Welcome to Episode Eight of DEL Island Discs! Our presenter this week is Sybil Ruth and our castaway is Esther Greenwood from Sylvia Plath’s 1963 novel, The Bell Jar. Sibyl Ruth graduated forty years ago, and as part of her English degree, she wrote a dissertation on Sylvia Plath.
It’s never easy to decide which eight tracks to take to a desert island and for Esther Greenwood, heroine of The Bell Jar, there is a particular challenge. It’s the soundtrack of our youth which makes the deepest impression on us. But for Esther her unhappiness, her preoccupation with achieving high grades meant that she couldn’t properly hear the music around her. Only later, as an optimistic young mother, would she have been able to look back on the music of this era and pick out some of its most enjoyable songs.
NB. You’ll note that Esther has not picked any miserable songs by 21st century indie bands and/or melancholy singer-songwriters. Despite a few progressive ideas, she was a creature of the 1940s and early 1950s.
1. Too Darn Hot – Broadway Cast.
For better or worse Esther’s adult life was shaped by one ‘queer sultry summer.’ Her New York hotel room was stifling, and by the time she got home to New England she was too depressed to change into suitable clothes and enjoy the fresh air. This was also a time of great frustration. Esther wanted to shed her virginity, but finding a suitable – or unsuitable – partner was not straightforward. So Cole Porter’s lyrics with their allusions to impotence and frustration would have been very apt.
2. Hound Dog – Big Mama Thornton
One of Esther’s many regrets is that she is ‘a terrible dancer’. While Doreen and lascivious ‘hound dog’ Lenny, the DJ jitterbug away at his impressive New York apartment – he’d have been playing the latest hits – she stands on the side-lines sipping vodka. But she relishes the air-conditioning and the glamour of the surroundings. Esther ‘wouldn’t have missed Lenny’s place for anything’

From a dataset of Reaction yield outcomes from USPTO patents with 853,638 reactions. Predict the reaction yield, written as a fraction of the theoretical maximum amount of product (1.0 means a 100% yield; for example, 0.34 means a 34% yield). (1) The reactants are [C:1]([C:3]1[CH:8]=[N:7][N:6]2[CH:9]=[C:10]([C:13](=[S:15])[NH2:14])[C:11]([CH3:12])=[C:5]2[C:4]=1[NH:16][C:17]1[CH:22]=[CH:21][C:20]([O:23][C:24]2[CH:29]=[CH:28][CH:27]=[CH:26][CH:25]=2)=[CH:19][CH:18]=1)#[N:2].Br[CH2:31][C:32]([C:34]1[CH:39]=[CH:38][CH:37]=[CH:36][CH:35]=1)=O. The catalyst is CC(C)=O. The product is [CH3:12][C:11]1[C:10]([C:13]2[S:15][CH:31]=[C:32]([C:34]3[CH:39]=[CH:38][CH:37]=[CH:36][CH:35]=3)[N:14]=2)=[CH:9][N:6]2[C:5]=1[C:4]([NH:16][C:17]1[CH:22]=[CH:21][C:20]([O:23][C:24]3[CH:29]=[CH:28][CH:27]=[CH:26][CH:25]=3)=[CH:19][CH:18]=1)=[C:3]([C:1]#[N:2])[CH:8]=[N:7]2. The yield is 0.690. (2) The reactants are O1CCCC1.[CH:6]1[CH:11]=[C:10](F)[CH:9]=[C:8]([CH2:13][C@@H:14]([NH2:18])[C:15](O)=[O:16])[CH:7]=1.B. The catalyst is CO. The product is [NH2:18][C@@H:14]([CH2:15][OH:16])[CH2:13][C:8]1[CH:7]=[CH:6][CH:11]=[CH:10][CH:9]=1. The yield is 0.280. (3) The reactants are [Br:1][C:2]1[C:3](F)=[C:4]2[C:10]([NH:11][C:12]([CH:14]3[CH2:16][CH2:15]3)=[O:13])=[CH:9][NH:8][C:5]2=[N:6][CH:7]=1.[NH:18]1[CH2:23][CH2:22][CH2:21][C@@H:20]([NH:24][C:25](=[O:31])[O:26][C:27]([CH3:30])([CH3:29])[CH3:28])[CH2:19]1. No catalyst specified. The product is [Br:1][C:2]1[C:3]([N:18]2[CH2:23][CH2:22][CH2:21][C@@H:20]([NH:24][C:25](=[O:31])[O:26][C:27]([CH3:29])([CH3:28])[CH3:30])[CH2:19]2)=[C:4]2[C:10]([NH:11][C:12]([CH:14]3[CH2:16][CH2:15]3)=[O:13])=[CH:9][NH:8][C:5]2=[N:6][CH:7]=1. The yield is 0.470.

3. Kalinka (trad.)
Of all the men Esther encounters in New York, she will have the fondest memories of Constantin, a Russian simultaneous translator at the UN. When he invites her to his place afar dinner ‘to hear some balalaika’ records, she eagerly accepts his invitation, assuming that sex is on the agenda. It seems astonishing, given the rhythmic potency of the music, that no seduction took place. But their evening will have led to a lasting fondness for the balalaika.
4. Hernando’s Hideaway – Carol Haney
An especially unsatisfactory date ensues when Esther is set up with tango-loving Marco. When she protests, ‘I can’t dance’, he helpfully responds, ‘You don’t have to dance. I’ll do the dancing… Pretend you are drowning.’ The evening ends most unhappily, but Esther will have salvaged something from their encounter. At least she now knows that with a good lead, it’s possible to become submerged in dance music, to ‘blow and bend’ to its rhythm. Having freed herself from Marco’s clutches, Esther must have enjoyed the tango scene in The Pajama Game which opened on Broadway the following year.
5. Do I Worry- The Ink Spots
Esther is a worrier, a compulsive over-thinker. She’s unable to stop fretting about her future. And the person who worries her most is Buddy Willard. Initially he was useful. She gained status with her peers after he took her to the Yale Prom. But it’s scary that so many people expect her to marry someone she doesn’t respect – or even like. The soothing harmonies of the Ink Spots serve to validate her fears.
Am I frantic, ’cause we’ve lost the spark?
Is there panic when it starts turning dark?
And when evening shadows creep, do I lose any sleep over you?
Do I worry? You can bet your life I do
6. Massachusetts – Gene Krupa and his Orchestra feat. Anita O’Day
Esther may appear unenthusiastic about returning from New York – but this is because of having to spend the summer with her mother. Childhood places remain important to her, and even at her most depressed she gains benefit from exploring them. Once Esther’s had the chance to benefit from therapy, to establish herself elsewhere, it’s easy to imagine the rush of pleasure she will experience at the prospect of revisiting her home State
7. My Heart Belongs to Daddy (Bea Wain)
Who could be expected to love a mother, who keeps going on about the importance of a) virginity and b) shorthand typing? Esther’s refusal to conform to these expectations may be linked to having lost her father as a child. But she would approve of the partnership between the singer Bea Wain and her husband Andre Baruch. The couple presented a radio show together.
8. La Mer – Charles Trenet
Esther studied French at High School, and wishes to travel in Europe. Till she can get there, proximity to the ocean is best. Her happiest early memories involve ‘running along the hot white beaches. The sea a source of rebirth ‘The water had spat me up into the sun, and the world was sparkling all about me like blue and green and yellow semi-precious stones’. This record is probably Esther’s favourite out of the eight.
For her luxury Esther who ‘loves food more than just about anything else,’ and whose favourite dishes are ‘full of butter and cheese and sour cream’ will choose a large American refrigerator.
On the island she is going to take a break from literature. But Esther does need a project to which she can apply herself. So she’ll take along Mastering the Art of French Cooking Vol.1. Julia Child’s complex recipes will occupy her till rescue comes.
Many thanks to Sibyl Ruth for being our guest presenter this week!